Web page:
A note from Mary: It was such an honor to share my insights into CBD for anxiety, pain, and sleep for the Plantie Wellness Summit. I hope my presentation helps to empower people to include CBD in their wellness routine.
There is a ton of buzz around CBD. Our society, social media, and stores are so saturated with an array of CBD products promising bold results that it seems almost too good to be true. So, what is CBD? We know it is good, we know it helps. But do we know for what and how? We tuned in and listened to Mary Biles at our Virtual Summit. Her open-minded and kind approach helped us get a firmer grasp on what CBD does, why it is important, and how to use it. We are here to share our favorite points. Mary explains that CBD is an invitation to listen to your body. Start low, go slow. Learn what your body has to say beneath the anxiety and pain. Learn to listen.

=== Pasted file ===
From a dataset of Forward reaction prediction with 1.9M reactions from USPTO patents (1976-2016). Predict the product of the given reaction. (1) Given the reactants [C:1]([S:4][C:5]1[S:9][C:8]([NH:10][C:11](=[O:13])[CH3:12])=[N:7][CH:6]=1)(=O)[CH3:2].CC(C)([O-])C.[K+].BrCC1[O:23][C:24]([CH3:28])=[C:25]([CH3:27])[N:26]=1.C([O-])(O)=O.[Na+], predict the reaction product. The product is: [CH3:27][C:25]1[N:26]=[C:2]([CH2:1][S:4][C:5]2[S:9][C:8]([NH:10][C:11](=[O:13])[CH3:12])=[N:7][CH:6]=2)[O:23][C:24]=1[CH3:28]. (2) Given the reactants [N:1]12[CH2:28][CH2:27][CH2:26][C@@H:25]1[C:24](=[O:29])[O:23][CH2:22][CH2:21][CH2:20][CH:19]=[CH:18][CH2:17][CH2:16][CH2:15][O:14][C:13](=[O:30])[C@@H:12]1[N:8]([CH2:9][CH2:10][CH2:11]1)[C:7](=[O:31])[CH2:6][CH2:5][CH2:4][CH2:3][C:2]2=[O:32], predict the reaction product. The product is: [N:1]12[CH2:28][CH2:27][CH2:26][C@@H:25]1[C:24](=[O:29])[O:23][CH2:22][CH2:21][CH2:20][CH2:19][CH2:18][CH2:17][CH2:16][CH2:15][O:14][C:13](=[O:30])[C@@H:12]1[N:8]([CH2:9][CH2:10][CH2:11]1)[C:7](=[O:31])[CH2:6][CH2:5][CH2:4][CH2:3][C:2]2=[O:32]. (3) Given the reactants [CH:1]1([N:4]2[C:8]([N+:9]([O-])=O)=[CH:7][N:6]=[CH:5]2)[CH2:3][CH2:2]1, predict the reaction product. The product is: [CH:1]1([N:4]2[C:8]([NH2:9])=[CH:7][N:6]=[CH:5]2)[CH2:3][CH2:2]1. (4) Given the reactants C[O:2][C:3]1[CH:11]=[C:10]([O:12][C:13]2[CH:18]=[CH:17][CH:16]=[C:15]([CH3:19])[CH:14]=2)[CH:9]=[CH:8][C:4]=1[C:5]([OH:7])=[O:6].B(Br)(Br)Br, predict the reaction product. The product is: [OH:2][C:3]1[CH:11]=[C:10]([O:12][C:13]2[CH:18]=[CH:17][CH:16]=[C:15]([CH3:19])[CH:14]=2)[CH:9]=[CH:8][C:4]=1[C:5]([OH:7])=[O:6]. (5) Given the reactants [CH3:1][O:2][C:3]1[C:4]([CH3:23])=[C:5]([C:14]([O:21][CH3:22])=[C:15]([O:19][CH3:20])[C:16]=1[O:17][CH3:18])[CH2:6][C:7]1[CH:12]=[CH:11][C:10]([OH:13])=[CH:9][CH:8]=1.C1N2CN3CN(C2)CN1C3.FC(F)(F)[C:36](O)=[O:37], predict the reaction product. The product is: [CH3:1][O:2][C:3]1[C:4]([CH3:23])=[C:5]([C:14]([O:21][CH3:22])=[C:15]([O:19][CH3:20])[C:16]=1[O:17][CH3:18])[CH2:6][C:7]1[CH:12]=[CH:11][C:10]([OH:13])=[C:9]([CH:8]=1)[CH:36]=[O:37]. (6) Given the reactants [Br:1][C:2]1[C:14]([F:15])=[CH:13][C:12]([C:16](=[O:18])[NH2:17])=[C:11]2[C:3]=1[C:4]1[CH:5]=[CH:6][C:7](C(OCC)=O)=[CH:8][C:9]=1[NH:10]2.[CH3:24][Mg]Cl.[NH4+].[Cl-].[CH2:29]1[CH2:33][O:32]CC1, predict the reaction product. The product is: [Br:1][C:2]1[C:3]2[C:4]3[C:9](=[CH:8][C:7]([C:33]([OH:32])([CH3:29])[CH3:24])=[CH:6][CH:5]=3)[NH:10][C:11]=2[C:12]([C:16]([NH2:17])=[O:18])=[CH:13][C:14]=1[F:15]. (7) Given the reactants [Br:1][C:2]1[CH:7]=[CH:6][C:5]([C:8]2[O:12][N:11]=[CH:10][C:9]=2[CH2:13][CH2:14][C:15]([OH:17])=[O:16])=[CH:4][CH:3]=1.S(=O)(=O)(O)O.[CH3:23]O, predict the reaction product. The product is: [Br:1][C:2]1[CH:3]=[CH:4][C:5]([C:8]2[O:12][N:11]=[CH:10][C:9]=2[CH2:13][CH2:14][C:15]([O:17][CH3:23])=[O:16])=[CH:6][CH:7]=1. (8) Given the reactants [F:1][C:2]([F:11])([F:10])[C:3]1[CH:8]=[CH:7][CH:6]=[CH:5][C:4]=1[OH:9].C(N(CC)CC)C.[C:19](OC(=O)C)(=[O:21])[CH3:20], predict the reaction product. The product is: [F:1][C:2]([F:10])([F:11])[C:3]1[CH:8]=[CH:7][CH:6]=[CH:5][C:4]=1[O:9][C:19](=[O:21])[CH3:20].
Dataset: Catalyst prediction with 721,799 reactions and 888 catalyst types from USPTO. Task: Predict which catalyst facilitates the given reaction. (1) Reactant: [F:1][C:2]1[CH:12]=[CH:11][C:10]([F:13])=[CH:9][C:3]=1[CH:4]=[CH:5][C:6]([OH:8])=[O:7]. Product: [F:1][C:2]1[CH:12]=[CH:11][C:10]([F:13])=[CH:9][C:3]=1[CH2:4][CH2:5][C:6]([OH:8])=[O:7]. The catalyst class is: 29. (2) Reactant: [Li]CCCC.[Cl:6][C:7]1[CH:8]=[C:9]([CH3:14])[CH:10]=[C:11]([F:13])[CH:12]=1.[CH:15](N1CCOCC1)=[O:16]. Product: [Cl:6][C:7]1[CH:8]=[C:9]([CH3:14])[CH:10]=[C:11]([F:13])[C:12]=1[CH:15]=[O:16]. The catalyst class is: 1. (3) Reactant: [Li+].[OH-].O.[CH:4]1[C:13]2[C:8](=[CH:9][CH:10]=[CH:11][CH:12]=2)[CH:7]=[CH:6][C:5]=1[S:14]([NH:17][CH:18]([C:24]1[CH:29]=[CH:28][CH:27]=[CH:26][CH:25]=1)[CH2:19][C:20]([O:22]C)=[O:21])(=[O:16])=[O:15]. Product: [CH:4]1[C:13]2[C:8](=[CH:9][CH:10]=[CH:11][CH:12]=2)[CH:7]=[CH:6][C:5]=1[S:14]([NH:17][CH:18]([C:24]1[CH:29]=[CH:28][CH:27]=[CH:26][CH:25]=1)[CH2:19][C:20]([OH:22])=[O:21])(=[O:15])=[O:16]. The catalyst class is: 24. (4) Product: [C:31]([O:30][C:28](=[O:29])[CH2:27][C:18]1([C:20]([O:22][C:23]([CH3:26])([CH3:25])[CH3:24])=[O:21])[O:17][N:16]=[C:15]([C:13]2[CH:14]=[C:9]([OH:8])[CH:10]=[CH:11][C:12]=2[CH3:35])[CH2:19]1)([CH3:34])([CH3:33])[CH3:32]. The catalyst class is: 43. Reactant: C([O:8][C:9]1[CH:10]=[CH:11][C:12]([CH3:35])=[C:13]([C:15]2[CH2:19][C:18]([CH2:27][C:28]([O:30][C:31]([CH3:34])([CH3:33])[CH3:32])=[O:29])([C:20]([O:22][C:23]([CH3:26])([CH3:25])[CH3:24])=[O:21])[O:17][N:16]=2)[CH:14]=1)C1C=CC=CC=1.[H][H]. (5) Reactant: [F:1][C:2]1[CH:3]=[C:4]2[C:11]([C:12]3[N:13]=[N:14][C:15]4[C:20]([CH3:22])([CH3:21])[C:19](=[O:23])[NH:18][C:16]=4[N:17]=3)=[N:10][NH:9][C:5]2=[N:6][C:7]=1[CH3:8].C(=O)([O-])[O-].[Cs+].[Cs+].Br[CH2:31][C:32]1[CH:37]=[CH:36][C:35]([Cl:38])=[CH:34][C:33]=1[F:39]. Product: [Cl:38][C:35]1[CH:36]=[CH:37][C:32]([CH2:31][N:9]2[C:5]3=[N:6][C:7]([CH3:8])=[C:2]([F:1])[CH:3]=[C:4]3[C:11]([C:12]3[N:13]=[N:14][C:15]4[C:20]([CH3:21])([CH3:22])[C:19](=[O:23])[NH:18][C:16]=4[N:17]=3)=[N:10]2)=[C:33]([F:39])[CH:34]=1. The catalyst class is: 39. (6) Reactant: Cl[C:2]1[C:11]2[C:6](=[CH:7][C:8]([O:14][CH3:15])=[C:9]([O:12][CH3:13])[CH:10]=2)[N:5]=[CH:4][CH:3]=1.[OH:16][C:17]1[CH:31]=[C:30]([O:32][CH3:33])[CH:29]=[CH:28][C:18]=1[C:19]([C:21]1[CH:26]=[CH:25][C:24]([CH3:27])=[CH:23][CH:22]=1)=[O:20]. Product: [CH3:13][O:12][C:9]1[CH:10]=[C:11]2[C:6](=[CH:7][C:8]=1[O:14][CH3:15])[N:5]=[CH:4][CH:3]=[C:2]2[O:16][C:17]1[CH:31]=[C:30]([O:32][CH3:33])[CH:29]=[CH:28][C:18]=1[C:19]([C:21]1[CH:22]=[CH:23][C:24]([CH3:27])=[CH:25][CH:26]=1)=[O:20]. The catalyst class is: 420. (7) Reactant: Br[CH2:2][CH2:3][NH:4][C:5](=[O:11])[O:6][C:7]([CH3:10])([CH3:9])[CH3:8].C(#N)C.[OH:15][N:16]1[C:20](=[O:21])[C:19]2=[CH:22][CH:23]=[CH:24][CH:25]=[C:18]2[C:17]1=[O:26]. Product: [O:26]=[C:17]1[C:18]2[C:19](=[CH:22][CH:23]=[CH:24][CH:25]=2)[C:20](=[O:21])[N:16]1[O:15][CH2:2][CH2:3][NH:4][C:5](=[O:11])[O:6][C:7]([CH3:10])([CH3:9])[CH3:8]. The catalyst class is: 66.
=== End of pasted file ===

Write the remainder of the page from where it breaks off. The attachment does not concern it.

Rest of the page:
The biggest takeaway from this? CBD activates the Endocannabinoid system. The endocannabinoid system is a molecular system responsible for regulating and balancing many processes in the body, including immune response, communication between cells, appetite and metabolism, memory, and more. This is a VAST network that is present throughout the body. When it is activated, the body promotes homeostasis, bringing relaxation, decreased inflammation, and a reduced pain sensation. Stress, poor diet, and Alcohol deplete the ECS. Funny enough, these are all things rampant in today’s society—seemingly inescapable in our lives, regardless of where we call home.
A detailed example of how CBD works in partnership with the Endocannabinoid system is seen through CBD’s relationship with Anandamide. Yogis out there might recognize this word is derived from the Sanskrit word “Ananda” meshing Bliss. CBD helps to keep Anandamide levels high by blocking the enzyme that is intended to break it down. This leads to increased amounts of Anandamide, encouraging a blissful state for a longer period of time. This feeling and molecule are the same sensations we often refer to as “Runner’s High.” A strong presence of Anandamide explains the relief and joy people feel after incorporating CBD into their routine.